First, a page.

Tyco International Ltd. (TYC) on Tuesday said it uncovered tens of millions of dollars in fraudulent bonuses and revealed it picked up the tab for personal expenses including a $6,000 shower curtain and a $2,200 wastebasket for indicted former Chairman L. Dennis Kozlowski's New York City apartment.

Despite the allegations of massive fraud and largesse that extended from Kozlowski's corporate suite and beyond, the company said it would not have to restate its financial results. 

Details from the company's internal investigation, authored by a committee headed by attorney David Boies, were contained in a company filing with the U.S. Securities and Exchange Commission. The filing was massive, exceeding 100 pages. 

In 2000, Kozlowski had Tyco authorize nearly $96 million in unapproved bonuses for 51 employees to offset relocation loans. 

Kozlowski and former Chief Financial Officer Mark Swartz received most of the money, which was purportedly paid out for the successful initial public offering of TyCom, the company's undersea fiber-optic cable network, documents show. 

The report also details $13.5 million in unauthorized loans to key Tyco managers -- not including Kozlowski and Swartz. The benefits were never approved by Tyco's board. One of the executives cited is Jerry Boggess, who runs Tyco's key fire and security division. 

Boggess borrowed $5 million to buy property in Boca Raton, Florida, but the loan was forgiven. When he recently learned that Kozlowski was not authorized to forgive the money, Boggess asked that the loan be reinstated, Tyco said. 

Directors Also Mentioned 

The Boies investigation also reviewed transactions that benefited Tyco board members, who have been criticized for being too lax under Kozlowski. Most of them will resign by early next year. 

Many of the deals involving executives were not apparent to investors until recently. Tyco director Lord Michael Ashcroft, for example, sold his Boca Raton home to Kozlowski for $2.5 million after Tyco bought Ashcroft's company, ADT, for several billion dollars in 1997.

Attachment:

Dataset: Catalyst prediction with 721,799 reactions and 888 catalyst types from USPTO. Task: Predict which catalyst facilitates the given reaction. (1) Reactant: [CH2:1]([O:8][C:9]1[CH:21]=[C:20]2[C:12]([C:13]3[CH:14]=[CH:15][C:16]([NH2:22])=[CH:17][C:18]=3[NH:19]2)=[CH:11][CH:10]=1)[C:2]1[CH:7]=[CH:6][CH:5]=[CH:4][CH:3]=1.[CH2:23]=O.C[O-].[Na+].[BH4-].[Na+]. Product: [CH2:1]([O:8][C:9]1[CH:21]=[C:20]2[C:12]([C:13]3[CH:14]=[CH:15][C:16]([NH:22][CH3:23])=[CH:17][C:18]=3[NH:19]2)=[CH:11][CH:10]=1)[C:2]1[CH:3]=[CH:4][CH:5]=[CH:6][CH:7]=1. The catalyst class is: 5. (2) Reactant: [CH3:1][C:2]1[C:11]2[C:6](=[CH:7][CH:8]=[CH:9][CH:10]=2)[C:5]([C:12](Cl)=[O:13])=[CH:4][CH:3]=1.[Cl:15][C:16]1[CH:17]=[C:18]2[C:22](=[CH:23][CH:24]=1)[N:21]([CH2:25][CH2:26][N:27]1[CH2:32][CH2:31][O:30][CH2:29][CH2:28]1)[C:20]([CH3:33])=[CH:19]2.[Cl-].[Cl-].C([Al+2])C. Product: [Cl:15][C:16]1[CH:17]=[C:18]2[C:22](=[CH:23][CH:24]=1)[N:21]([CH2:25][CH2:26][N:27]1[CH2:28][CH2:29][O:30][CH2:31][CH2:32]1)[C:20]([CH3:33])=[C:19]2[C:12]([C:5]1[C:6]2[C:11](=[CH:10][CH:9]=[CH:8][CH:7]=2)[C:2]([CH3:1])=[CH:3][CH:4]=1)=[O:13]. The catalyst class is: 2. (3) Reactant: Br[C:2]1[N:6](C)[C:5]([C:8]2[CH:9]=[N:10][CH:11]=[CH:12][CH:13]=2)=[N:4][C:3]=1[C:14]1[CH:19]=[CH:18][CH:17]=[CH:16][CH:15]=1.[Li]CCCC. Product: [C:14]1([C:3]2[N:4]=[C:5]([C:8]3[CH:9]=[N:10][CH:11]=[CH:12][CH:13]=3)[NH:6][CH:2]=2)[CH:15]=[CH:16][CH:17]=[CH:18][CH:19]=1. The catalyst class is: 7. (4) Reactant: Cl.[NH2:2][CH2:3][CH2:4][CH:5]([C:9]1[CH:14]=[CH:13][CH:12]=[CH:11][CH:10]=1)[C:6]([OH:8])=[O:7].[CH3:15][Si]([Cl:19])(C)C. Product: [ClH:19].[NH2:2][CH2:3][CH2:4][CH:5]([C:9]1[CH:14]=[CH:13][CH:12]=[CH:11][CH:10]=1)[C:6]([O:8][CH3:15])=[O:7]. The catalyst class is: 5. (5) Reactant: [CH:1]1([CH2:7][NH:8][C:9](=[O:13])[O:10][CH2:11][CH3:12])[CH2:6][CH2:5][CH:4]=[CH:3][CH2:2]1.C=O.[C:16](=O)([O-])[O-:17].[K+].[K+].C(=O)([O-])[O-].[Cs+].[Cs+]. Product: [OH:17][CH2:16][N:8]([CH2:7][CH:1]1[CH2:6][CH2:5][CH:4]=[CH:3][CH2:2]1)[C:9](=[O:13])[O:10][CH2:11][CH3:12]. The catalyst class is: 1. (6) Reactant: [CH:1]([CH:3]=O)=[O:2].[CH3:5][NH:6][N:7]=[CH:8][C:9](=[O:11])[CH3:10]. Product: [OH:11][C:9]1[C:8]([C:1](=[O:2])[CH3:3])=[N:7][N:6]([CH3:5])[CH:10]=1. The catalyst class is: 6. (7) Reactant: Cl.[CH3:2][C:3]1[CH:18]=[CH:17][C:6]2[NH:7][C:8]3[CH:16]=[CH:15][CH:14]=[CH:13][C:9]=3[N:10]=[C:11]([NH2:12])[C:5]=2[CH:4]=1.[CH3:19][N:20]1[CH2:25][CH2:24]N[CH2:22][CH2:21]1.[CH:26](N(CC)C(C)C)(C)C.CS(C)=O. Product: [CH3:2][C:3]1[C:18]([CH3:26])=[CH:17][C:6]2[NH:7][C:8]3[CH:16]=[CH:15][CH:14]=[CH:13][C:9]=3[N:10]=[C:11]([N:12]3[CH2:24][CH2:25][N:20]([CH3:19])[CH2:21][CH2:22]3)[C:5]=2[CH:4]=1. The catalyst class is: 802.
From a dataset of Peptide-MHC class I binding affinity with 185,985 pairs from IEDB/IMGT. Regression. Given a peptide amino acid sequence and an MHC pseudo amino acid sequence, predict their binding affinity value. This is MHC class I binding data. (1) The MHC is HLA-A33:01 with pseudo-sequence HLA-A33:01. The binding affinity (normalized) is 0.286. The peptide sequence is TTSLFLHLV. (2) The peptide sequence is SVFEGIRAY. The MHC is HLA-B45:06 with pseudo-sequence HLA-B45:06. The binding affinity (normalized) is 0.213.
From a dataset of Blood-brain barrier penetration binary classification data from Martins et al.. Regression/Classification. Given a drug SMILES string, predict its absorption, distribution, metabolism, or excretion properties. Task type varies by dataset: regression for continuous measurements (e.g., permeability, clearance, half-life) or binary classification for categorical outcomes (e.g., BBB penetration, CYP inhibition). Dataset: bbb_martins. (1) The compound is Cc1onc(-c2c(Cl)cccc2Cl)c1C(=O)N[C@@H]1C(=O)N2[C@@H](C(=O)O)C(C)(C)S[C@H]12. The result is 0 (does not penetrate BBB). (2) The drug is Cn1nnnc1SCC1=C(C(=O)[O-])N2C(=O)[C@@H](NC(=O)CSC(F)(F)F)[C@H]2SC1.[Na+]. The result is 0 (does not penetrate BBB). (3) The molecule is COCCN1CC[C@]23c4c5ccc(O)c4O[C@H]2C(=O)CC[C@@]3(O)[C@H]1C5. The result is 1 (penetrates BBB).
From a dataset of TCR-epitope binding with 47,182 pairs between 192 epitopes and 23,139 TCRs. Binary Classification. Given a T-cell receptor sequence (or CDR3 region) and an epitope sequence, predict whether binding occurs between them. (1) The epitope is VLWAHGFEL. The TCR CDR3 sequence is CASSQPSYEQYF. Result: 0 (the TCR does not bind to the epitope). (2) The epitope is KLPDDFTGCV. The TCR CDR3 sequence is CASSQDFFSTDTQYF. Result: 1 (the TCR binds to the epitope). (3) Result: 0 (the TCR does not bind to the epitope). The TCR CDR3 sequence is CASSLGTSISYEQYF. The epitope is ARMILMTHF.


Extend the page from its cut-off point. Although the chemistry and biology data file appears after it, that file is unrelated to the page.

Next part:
Ashcroft has told the company that he didn't learn until two years later that a Tyco subsidiary, not Kozlowski, bought his home at market prices, Tyco said. He brought the matter to the attention of former Tyco CFO Swartz, but the transaction was never reported to shareholders. 

Former Tyco board member Frank Walsh, who also was a close friend of Kozlowski's, leased aircraft to Tyco for several years and was paid for invoices totaling nearly $2.5 million, Tyco said. 

Walsh is a major reason why Tyco started received heightened scrutiny from Wall Street and the rest of the company's board. He received a $20 million payment for brokering Tyco's $9.5 billion acquisition of CIT Group Inc., which was sold this year for half that amount. 

When the payment was disclosed early this year, Tyco's stock plummeted. 

Though in greater detail, the findings largely mirror what New York prosecutors and the SEC alleged last week in a massive corruption case against Kozlowski and two of his top lieutenants. 

Kozlowski, Swartz, and former general counsel Mark Belnick are accused of carrying out a theft and fraud scheme that fleeced Tyco and shareholders out of more than $600 million. 

Kozlowski portrayed Tyco as a lean corporate operation, but the Boies investigation accuses him of using the company's funds for a number of unjustified extravagances, including a $1,650 notebook, a $17,100 traveling toilette box, a $445 pin cushion, and $5,960 for sheets.

Shares of Tyco fell 35 cents to close at $16.89 in late afternoon trading Tuesday on the New York Stock Exchange. Shares of the conglomerate, based in Bermuda but run from Exeter, N.H., are down more than 70 percent for the year.